2017 in Review

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With 2017 ready to bow out and 2018 coming to invade, I think I can honestly say that this past year was a good one.

Personally, and I’ll keep it short since this blog is mostly about my hobbies, was pretty good. The wife and I bought a big dumb house (hooray mortgage) that we pretty much redid (painting really blows). The big dog ended up having heartworms, so yeah, that was fun. While the little one had to get gnarly teeth pulled. Other than spending a metric shit ton of money this year, all in all, it went swimmingly. Oh, and I added to my anime-inspired tattoo sleeve – added Castle in the Sky and Princess Mononoke to my Cowboy Bebop. Next up: Neon Genesis Evangelion.

I’ll leave my writing for the last since that’ll be the longest. In terms of my other hobbies I tend to blog about – I’ve seen/read some badass things this year. From movies to TV shows to books, I can say with aplomb this year was excellent. Now I know that I should have done some more blogs this year about all of the things aforementioned, but sometimes I didn’t want to spoil things (aka The Last Jedi, Stranger Things 2). So I might do a post about them this coming year.

I have a new favorite show: The 100. I seriously don’t know how I missed it until this year, probably the whole YA/CW stigma. But damn, this show is amazing and gets better with each season. One of my other favorite shows, Halt and Catch Fire, ended this year and I am super sadface. I will say that this season was stunning and one character’s death was probably the most well done TV death I have ever seen. Just beautiful. Emotional.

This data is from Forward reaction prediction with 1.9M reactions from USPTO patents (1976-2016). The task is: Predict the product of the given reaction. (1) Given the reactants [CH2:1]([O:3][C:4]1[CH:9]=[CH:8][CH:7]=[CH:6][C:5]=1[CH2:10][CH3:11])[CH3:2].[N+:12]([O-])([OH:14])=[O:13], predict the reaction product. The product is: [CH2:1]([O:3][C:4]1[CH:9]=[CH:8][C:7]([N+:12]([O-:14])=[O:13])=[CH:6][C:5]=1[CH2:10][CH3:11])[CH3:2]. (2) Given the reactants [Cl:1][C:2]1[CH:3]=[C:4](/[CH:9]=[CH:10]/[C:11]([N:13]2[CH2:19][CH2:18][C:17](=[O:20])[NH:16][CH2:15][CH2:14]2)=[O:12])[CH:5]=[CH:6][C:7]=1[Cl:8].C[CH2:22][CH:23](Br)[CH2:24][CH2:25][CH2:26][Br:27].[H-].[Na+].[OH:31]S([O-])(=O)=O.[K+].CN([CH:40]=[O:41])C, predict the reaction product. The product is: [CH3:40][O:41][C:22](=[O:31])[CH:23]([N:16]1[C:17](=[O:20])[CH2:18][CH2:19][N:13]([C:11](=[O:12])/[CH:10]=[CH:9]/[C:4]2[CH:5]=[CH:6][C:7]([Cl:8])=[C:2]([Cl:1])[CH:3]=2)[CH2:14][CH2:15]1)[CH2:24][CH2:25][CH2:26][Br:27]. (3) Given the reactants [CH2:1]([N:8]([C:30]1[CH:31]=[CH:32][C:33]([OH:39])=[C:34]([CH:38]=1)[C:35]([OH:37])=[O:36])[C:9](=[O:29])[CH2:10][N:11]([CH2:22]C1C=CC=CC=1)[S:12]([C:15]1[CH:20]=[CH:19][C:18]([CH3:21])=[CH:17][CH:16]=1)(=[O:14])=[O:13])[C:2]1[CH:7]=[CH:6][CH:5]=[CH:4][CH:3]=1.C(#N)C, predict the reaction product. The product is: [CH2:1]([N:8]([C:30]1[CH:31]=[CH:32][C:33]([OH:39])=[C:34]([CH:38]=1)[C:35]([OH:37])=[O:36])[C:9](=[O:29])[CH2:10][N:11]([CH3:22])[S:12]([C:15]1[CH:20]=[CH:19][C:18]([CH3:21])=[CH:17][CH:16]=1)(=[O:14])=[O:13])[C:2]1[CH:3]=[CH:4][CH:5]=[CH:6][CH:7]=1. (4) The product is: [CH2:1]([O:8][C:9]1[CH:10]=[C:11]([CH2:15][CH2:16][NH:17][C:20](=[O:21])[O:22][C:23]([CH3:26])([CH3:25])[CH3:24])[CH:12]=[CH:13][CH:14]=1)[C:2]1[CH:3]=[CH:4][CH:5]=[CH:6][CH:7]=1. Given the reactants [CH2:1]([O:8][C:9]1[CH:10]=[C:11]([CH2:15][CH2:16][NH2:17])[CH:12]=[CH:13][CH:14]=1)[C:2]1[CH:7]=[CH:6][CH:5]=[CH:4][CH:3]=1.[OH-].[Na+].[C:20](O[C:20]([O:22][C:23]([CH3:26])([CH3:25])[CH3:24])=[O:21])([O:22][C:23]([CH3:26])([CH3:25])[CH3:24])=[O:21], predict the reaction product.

I’d have to say IT was probably the single best movie I saw all year. It (pun intended) was just perfect. It had everything – tension, drama, scares, humor, teenage angst. I just flat out loved it from start to finish. I’ll stand by it, but I loved The Last Jedi (come fight me bro). TLJ really flipped the Star Wars world on its collective head and I loved every minute of it. OK not every minute because that one scene with that one character (we all know what I’m talking about) was very cheesy. And I don’t care if people hate it, I loved it. It’s no Empire, but definitely up there with the best of them. Some of my other top films seen this year were VVitch, Thor: Ragnarok, and Blade Runner 2049.

This year, my goal was to read 30 books. While I didn’t reach that goal, I did finish with a respectable 27.5 (still reading that other half but won’t finish prior to year end). A few of those books were rereads (Elantris, Watership Down, Voyage of Jerle Shannara) but most were brand new. Majority of them were fantasy, but I did dip my toe into YA this year (more on that later). A couple of them are beta reads for critique partners, but I’m counting those because they are full manuscripts. It doesn’t matter if they haven’t been published because someone took the great effort to write them (both were excellent btw). I’d say Blood Song and Nevernight were the top two new books read this year. I will admit, I had to put down three others due to first person POV, I just have such a hard time with 1st person. So hard.

Now to the meat of this year end review – my own writing.